Research Mentor Name

Dr. Dee Dee Wang

Research Mentor Email Address

Institution / Department

Henry Ford Health System, Division of Cardiology, Center for Structural Heart Disease

Document Type

Research Abstract

Research Type


Level of Research




Aortic stenosis (AS) has a prevalence of 2%. Valve replacement is the definitive treatment for AS, with transcatheter aortic valve replacement (TAVR) offering a minimally invasive alternative to surgery.

Bicuspid aortic valve (BAV) is the most common congenital cardiac abnormality. BAV patients are predisposed to AS, and comprise a distinct, younger TAVR patient population. Given limited prior work on inflammatory markers for TAVR risk assessment, this study sought to investigate if white blood cell count (WBC) correlates with BAV TAVR patient severity and post-TAVR outcomes.


A single-center retrospective analysis was performed on patients with BAV who underwent TAVR from 2014 to 2018 (N=37). Patient demographics, symptomatic severity (NYHA class) and anatomic severity: aortic valve area (AVA) and indexed aortic valve area (AVAI) were collected. WBC prior to TAVR and post-TAVR complications/readmissions were also collected. Correlations between WBC, patient severity, and adverse outcomes were assessed using the Pearson and Spearman correlation tests, two-sample t-tests, and the Wilcoxon rank sum test.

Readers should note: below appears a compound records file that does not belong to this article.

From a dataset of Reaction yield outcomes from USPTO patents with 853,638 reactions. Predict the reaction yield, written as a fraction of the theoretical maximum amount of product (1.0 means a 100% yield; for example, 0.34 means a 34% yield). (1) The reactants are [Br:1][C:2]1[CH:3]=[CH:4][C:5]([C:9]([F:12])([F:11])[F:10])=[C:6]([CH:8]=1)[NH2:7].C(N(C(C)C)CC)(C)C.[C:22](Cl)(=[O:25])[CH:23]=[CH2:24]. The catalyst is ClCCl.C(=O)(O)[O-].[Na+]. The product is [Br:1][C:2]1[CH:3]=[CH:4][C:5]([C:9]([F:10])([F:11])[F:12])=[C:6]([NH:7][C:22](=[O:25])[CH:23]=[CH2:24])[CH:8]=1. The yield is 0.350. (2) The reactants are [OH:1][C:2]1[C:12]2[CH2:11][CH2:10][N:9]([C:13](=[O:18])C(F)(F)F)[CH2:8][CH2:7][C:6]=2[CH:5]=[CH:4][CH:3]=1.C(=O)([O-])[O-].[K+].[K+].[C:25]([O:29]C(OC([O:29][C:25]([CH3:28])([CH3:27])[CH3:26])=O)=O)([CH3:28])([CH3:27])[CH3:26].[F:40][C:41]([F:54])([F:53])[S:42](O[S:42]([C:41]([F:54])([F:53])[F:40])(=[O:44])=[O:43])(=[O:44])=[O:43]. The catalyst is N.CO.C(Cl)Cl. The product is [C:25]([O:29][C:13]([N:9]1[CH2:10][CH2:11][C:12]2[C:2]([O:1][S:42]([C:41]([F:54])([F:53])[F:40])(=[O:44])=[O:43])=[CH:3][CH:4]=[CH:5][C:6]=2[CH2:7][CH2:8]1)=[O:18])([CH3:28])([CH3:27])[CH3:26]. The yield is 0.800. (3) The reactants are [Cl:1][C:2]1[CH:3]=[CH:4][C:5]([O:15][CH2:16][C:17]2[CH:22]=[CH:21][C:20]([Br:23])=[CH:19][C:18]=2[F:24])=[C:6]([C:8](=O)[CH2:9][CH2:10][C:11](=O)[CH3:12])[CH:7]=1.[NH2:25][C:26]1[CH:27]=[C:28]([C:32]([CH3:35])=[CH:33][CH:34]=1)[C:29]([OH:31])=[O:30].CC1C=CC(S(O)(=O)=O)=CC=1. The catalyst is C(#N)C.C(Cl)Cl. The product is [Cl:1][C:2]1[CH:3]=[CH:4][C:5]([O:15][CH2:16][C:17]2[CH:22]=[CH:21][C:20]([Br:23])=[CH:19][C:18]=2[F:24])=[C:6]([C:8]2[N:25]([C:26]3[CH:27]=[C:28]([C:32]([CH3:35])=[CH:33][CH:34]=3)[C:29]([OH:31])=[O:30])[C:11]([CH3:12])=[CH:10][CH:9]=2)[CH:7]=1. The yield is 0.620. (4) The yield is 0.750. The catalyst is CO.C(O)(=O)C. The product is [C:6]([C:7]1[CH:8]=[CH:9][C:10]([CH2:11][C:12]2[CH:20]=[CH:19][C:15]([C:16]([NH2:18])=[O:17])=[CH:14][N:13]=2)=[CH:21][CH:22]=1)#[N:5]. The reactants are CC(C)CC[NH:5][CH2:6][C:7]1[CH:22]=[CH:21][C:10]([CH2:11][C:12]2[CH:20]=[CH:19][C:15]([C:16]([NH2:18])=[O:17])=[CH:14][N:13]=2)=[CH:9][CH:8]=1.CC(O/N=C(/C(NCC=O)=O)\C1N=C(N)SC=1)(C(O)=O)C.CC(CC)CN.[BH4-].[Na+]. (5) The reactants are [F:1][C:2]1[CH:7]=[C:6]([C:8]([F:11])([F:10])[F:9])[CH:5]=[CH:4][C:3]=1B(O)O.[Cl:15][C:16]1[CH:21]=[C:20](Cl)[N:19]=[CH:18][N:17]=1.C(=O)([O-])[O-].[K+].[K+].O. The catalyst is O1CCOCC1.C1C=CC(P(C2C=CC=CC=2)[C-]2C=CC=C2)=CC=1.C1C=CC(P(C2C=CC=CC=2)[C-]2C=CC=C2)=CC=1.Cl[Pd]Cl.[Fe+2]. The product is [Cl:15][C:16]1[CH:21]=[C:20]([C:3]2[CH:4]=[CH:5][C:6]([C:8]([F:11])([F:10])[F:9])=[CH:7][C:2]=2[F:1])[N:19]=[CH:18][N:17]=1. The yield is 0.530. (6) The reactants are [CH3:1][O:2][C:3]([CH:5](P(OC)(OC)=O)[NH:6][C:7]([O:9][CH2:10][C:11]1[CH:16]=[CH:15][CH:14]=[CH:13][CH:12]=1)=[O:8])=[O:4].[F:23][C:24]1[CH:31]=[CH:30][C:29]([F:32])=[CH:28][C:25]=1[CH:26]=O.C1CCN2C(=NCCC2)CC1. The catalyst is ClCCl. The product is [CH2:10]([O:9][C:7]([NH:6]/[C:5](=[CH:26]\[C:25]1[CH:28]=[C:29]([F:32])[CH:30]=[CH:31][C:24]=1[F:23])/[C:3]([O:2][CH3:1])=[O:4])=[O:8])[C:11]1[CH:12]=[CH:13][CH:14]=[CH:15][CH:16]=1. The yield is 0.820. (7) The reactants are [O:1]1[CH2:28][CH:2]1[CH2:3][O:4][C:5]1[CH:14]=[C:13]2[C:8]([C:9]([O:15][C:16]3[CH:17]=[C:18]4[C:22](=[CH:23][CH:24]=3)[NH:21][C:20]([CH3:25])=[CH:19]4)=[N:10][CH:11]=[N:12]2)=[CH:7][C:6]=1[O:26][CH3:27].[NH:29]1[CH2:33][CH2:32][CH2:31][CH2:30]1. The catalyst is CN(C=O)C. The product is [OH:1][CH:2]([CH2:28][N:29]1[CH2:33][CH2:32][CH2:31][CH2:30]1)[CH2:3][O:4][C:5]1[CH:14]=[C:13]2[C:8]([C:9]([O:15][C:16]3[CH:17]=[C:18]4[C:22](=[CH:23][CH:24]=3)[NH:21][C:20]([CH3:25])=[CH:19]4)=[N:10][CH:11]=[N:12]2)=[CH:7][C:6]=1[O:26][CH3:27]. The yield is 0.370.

A statistically significant correlation (p = .041) was found between elevated pre-procedure WBC and patient NYHA class. No association was found between pre-procedure WBC and AVA (p = .723), AVAI (p = .961), or adverse outcomes/readmission post-procedure (p = .116).


A statistically significant correlation between pre-procedure WBC and NYHA class demonstrates that WBC is an accurate predictor of BAV patient’s functional symptom severity and could thus serve as a readily-accessible metric to stratify BAV TAVR patients in pre-procedure planning. No correlation existed between WBC and anatomic valve severity.


Cardiology | Cardiovascular Diseases | Medicine and Health Sciences